Growing up, my dad was the epitome of the Latin father—or as we would say jokingly, he was a machista. My mother would make dinner, set the table, and then wait on him hand and foot. Whenever he wanted something, like a spoon, rather than get up and get it himself, he would ask us to get it and joke, “That’s why God gave me three daughters.” Yes, I know you are cringing as you read this, but I’m sure many of you can relate. Though women have come a long way—we’re equals in the workforce (though not paid equally, mind you) and are in positions of power all over the world—somehow, when it comes to fulfilling that role of mom, wife, provider of all things, there are still certain gender roles we can’t escape.
My father is not really a machista; he raised us all to be very strong women, to be independent thinkers and doers… However, what I have realized as I’ve grown up, gotten married and had kids of my own is that marriage and parenting are a very delicate balancing act. I see how my parents, through good times and bad, have worked over 40 years to balance each other. And I use the word “worked” because that’s exactly what it takes.
In my home, we also try to strike a balance. We fight over the things many parents do. But this is where he gets points. He does the carpooling to hockey and soccer, and he also helps with the baths at night. I tend to do the grocery shopping, cooking and laundry. We have found a balance by establishing our own set of roles.
That doesn’t mean I wouldn’t like him to help out more at home, and I’m sure he would love it if I could get to the games more and share in the driving to practice. But if you’re anything like me (and admit you do this too), when your husband or partner does the chore you ask but not quite with the result you want, don’t you go back and then do it yourself anyway? I have learned to try and relax a bit, but that’s not always easy.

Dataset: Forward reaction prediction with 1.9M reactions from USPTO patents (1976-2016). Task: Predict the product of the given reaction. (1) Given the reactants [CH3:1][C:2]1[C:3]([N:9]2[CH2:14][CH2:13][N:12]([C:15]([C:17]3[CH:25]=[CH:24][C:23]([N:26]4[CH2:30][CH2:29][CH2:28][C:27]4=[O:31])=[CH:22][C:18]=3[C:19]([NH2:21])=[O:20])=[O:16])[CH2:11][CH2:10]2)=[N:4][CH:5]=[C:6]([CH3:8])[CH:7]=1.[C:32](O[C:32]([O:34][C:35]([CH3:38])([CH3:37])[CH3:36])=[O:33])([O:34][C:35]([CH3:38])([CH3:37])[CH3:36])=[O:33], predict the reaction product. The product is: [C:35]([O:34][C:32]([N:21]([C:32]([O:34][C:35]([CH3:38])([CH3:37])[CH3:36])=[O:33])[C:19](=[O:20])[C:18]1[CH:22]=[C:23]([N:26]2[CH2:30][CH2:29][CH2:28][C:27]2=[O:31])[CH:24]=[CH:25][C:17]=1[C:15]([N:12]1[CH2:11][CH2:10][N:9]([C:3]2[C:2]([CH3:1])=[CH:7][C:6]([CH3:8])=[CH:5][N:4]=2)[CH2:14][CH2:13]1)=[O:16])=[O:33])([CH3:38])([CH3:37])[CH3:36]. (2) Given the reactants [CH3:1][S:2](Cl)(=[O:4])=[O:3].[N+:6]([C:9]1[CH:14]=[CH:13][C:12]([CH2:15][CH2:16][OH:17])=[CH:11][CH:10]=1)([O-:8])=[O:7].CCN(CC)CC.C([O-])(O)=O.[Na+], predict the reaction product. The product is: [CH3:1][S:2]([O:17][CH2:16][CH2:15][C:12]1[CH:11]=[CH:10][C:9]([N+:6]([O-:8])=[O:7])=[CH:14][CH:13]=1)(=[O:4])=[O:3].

One of our readers had a question about changing gender roles:
My daughter-in-law and I used to get along beautifully. The relationship has become strained because we differ in opinion on child rearing, and family roles. She feels my cooking, cleaning, and old school approach to child rearing (wash hands, don't run in the house, do what I ask you to, be respectful, do not talk back, etc.) is antiquated and unacceptable if I want to spend time with the grandchildren. She thinks I spoil them too much (yes, I do, I take them for ice cream and give them chocolate during the week). I don't understand this new 3, 2, 1 approach to child discipline and rules posted all over the house. She feels I'm being a martyr because no matter how I'm feeling, I still take care of my family if necessary.
The children are being used as pawns now and though I love them dearly I refuse to be pulled into this drama where the kids are either inaccessible or I am reduced to begging to spend time with them. How can we come to some type of agreement and close this huge generation gap, without compromising our positions?
A: I feel your pain and know you are just trying your best to be their for your family and especially your grandkids. You want what every abuelita wants, to have your time with your nietos and to do it your way. I know there are also two sides to every story and I will assume the best of your daughter-in-law. I would suggest a good old-fashioned heart-to-heart over a cafesito. Tell her what you need out of the relationship and that you have your rules too to go along with hers. Find a way to meet in the middle. Maybe you can work out a schedule when you get to watch the kids without her looking over your shoulder, but also respect her wishes when it comes to the rules she sets for her children. I do think if you ask her permission on ice cream or chocolate she will appreciate that you ask first. Also, find out what is an "acceptable" treat because tell her you want to make your time with the kids something they always look forward to. I know you have a lot to teach her as I have learned so much from my own mami... But we too don't see eye to eye sometimes when it comes to setting the rules. Just remember, you both ultimately have the same goa—to love the kids and give them the best upbringing possible—and you shouldn't let your differences get in the way of what was a good relationship and a very important one for your grandkids. Suerte!